and a secondary focus. A primary focus might be a larger
target such as beachfront properties and a secondary focus
might be more specific such as vacation rental investments.
This isn't to say that you can't or shouldn't maintain other
specialties (you certainly don't want to lose out on any
opportunities), but having primary and secondary goals will
help the team focus in on an area that can be more easily
defined by geography and something more skill-specific like
contracts and regional policies.
Is Your Team is Up to it?
Once you have your farm's definitions (what you're going to be
known for... at least mostly), then you'll be ready to look
over your crew. Most likely, you've defined your farm by the
team you have and that's okay. As long as the two are in sync
and you have a strong sense of purpose, then you're on the
right track! How do you know if your team is up for the niche
market you've spotted?
They're excited: If the market focus is something
they're passionate about on a personal level, you won't spend
as much time driving their motivation. If environmental
concerns are important to your team, then go green. Specialize
in LEAD certification and energy-saving home technologies.
Watch as your team's career becomes their personal mission.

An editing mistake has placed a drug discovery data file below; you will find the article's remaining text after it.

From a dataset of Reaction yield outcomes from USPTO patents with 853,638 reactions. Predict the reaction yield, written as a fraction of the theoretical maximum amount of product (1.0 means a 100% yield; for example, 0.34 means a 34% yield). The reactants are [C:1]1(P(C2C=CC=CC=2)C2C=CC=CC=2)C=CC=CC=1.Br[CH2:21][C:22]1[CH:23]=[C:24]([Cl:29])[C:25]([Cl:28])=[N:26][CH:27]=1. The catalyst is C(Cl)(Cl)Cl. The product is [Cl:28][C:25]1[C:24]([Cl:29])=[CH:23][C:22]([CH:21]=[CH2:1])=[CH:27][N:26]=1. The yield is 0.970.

It's familiar to them: If the market is something they've had
a good amount of experience (and success) within the past,
then there'll be less of a learning and ramp-up. Working the
beachfront properties niche... maybe they have a beachfront
home of their own and have already had years of dealing with
beach-related management hassles - a value-added consultation
skill that your clients would value in itself.
It's personal to them: If they had an active roll in defining
your farm, then you'll likely have deeper buy-in. The last
thing people on a team want is to feel like the focus has
shifted away without their feedback - especially if its away
from a more comfortable zone. If they've personally helped
with the process, there should be less resistance. This is why
it'll be important to spend some time etching out your farm's
boundaries and definitions.
Divide and Conquer
The last tip highlights an important point about leadership in
your team. While we won't get too far into that here, the